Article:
Bissera V. Pentcheva's innovative work on acoustics, art, and music has redefined the field of Byzantine architecture and is now expanding into Western medieval art. Her new research explores the visions of Ste. Foy at Conques developed in the interactions across art, music, poetry, and dance. The project is funded by Stanford's Cultivating the Humanities Grant, https://enchantedimages.stanford.edu
Pentcheva has published three books with Pennsylvania State University Press: Icons and Power: The Mother of God in Byzantium, 2006 (received the Nicholas Brown Prize of the Medieval Academy of America, 2010), The Sensual Icon: Space, Ritual, and the Senses in Byzantium, 2010, and Hagia Sophia: Sound, Space and Spirit in Byzantium, 2017 (received the 2018 American Academy of Religion Award in excellence in historical studies). She has edited two volumes: Aural Architecture in Byzantium: Music, Acoustics, and Ritual, Ashgate 2018 and Icons of Sound: Architecture, Music and Imagination in Medieval Art, Routledge, Routledge 2020. Her work is informed by anthropology, music, and phenomenology, placing the attention on the changing appearance of objects and architectural spaces. She relies on film to capture this temporal animation stirred by candlelight. Another important strand of her work engages the sonic envelope of the visual--music and acoustics--and employs auralizations that digitally imprint the performance of chant with the acoustic signature of the specific interior for which it was composed. Her current book project explores the art and music of Ste. Foy at Conques. Pentcheva's research has been supported by a number of prestigious fellowships: Wissenschaftskolleg zu Berlin (2018-2019), J. S. Guggenheim (2017-2018), American Academy in Rome (2017-2018), Mellon New Directions (2010-2012), Humboldt (2006-2009) and a Dumbarton Oaks Junior Fellowship (2000-2001).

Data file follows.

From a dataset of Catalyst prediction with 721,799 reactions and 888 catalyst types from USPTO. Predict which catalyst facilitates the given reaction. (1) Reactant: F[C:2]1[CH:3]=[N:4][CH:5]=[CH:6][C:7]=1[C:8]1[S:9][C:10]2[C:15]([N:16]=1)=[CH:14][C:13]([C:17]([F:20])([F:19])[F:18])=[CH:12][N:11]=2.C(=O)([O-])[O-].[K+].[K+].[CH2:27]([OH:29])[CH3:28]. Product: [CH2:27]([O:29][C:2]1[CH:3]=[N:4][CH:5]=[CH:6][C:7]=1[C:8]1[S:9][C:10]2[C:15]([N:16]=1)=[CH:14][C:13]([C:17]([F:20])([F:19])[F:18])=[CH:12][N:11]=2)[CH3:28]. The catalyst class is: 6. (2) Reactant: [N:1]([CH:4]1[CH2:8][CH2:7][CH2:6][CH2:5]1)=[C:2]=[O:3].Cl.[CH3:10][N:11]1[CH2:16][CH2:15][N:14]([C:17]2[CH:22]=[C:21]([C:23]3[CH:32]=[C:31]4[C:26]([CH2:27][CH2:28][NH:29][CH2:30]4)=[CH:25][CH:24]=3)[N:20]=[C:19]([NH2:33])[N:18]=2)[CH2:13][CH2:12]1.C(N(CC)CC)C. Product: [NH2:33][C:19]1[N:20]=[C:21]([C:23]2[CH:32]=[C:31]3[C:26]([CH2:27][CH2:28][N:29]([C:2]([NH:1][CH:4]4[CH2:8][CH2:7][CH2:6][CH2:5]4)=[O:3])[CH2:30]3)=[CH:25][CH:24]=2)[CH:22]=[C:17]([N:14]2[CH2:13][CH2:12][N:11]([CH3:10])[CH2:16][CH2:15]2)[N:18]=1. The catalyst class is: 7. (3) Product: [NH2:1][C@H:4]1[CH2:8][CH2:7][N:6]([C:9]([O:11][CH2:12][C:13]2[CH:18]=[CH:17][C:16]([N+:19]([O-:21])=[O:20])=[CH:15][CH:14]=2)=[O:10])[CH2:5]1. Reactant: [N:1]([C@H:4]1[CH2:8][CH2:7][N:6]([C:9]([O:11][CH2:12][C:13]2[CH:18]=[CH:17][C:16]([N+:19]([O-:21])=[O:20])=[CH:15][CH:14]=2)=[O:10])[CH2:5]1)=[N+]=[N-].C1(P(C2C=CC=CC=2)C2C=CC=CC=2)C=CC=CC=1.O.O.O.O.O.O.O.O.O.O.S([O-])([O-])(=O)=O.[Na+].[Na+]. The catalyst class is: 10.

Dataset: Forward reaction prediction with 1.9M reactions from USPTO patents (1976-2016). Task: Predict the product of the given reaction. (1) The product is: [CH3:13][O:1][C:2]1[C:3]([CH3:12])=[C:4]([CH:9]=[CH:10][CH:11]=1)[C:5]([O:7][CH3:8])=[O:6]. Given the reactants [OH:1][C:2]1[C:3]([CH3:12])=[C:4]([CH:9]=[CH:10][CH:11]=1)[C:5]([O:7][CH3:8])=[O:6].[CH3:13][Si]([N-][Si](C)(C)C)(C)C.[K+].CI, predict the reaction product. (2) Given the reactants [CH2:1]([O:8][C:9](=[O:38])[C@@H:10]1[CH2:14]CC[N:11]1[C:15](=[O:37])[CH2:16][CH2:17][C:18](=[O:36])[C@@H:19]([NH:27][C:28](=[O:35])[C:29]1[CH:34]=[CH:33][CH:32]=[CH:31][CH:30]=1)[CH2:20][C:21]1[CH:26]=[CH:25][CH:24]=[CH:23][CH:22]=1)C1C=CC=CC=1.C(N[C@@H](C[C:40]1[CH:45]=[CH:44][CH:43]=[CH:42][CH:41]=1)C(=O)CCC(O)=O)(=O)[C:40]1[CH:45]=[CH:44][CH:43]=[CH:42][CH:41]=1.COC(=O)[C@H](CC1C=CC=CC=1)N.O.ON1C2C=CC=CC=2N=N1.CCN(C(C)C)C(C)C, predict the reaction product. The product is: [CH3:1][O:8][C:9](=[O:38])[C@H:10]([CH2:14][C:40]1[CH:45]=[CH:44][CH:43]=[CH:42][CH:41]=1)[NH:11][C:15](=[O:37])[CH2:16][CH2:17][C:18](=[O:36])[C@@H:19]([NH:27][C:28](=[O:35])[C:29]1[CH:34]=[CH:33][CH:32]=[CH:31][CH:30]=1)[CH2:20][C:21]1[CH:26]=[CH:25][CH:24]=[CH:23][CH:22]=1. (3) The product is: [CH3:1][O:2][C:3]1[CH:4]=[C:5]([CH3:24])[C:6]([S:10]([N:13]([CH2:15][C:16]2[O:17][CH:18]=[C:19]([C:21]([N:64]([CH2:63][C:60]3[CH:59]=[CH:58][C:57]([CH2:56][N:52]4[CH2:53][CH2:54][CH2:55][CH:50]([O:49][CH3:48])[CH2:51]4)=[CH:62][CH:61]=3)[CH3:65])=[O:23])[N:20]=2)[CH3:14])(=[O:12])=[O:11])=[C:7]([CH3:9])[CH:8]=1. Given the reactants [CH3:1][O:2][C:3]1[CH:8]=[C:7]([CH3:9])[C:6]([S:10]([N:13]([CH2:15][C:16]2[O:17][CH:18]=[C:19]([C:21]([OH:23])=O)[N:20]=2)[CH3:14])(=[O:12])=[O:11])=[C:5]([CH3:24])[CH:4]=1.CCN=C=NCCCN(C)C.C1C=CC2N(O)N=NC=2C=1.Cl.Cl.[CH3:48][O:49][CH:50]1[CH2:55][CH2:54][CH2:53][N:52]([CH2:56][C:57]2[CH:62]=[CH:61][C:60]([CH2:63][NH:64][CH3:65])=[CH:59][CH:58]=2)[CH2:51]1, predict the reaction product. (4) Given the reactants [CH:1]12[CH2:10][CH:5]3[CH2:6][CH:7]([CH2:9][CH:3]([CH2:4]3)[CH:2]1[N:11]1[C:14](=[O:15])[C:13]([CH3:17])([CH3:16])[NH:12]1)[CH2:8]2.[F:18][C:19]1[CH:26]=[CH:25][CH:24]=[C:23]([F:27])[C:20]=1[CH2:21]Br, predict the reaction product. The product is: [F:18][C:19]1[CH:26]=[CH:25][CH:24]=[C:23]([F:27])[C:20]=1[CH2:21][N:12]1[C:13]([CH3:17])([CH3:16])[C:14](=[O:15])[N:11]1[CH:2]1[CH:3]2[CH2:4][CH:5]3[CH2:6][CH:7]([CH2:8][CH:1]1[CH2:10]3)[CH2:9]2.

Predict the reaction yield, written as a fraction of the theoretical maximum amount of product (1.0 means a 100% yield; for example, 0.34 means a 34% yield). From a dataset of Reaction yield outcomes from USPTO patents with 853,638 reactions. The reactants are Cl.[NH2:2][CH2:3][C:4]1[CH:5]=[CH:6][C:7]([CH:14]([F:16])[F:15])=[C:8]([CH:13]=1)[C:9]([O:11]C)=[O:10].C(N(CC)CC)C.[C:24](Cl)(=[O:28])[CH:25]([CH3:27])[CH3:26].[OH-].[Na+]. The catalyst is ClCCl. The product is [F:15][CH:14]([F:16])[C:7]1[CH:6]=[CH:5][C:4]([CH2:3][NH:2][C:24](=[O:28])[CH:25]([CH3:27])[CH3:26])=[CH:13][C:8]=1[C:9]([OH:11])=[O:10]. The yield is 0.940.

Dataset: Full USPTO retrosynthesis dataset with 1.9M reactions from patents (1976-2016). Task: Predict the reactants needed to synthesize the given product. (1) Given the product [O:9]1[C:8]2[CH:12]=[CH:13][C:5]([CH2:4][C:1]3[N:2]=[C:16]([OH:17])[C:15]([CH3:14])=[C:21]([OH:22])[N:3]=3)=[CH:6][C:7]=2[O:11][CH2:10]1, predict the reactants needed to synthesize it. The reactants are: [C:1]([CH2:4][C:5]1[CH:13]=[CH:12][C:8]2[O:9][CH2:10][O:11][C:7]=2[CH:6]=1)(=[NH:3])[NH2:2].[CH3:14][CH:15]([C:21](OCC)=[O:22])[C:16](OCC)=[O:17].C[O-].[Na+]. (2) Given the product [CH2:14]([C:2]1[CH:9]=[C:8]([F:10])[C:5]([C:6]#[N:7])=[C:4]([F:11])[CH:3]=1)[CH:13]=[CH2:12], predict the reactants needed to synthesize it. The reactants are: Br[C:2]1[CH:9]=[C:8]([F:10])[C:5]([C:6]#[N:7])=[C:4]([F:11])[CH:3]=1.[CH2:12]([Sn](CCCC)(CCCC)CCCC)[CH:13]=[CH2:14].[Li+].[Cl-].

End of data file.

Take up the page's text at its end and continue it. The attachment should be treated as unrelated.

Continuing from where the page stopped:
“Performative Images and Cosmic Sound in the Exultet Liturgy of Southern Italy,” Speculum 95/2 (2020): 396–466, https://www.journals.uchicago.edu/doi/abs/10.1086/708002
“Optical and Acoustic Aura in Medieval Art: The Golden Retable of the Pentecost at Stavelot,”Material Religion16/1 (2020): 1–30, https://doi.org/10.1080/17432200.2019.1696558
with Jonathan Abel, “Icons of Sound: Auralizing the Lost Voice of Hagia Sophia,” Speculum 92/S1 (2017)online publication, https://www.journals.uchicago.edu/doi/pdfplus/10.1086/693439
“Glittering Eyes: Animation in the Byzantine Eikōn and the Western Imago,” Codex Aqvilarensis 32 (2016): 209–26.
“Performing the Sacred in Byzantium: Image, Breath, and Sound,” PRI Performance Research International 19/3 (2014): 120–28.
“Hagia Sophia and Multisensory Aesthetics,” Gesta 50/2 (2011): 93–111.
“Moving Eyes: Surface and Shadow in the Byzantine Mixed-Media Relief Icon,” Res. Anthropology and Aesthetics 53 (2009): 223-34.
“The Performative Icon,” The Art Bulletin 88/4 (2006): 631-55.
Newspaper Articles, Radio, Podcasts, and Zoom Interviews
New York Times, July 30, 2020
Listen: The Sound Of The Hagia Sophia, More Than 500 Years Ago, February 20, 2020
California Sounds: New Year’s Music That Has not Been Heard in 500 Years, January 1, 2020
Kathimerini, April 13, 2020
Kathimerini July 17, 2020
Kathimerini, July, 21, 2020
American Academy of Religion, podcast, November 7, 2019
Asia House. Arts in Isolation Podcast, June 2020
Byzantium and Friends, podcast on Pentcheva’s book, Hagia Sophia, October 24, 2019
Women Scholars in Orthodoxy, podcast, August 17, 2020
“Hagia Sophia” zoom presentations at:
Dumbarton Oaks, April 1, 2021: https://www.doaks.org/research/byzantine/scholarly-activities/the-concept-and-experience-of-holy-wisdom-in-hagia-sophia
Cornell University, https://www.youtube.com/watch?v=79DACHU4X78&t=4509s, at 56:40 min
Stanford University, https://www.youtube.com/watch?v=UvXmrRaOfrQ&t=2938s, at 34:25 min.
International Center for World Heritage Interpretation and Presentation, April 2021, http://youtube.com/watch?v=FwMx_q-OiZc&t=320s
Icons of Sound, 2008-present, interdisciplinary project co-directed with Jonathan Abel, CCRMA
Film on the Icon of the Archangel at San Marco, Venice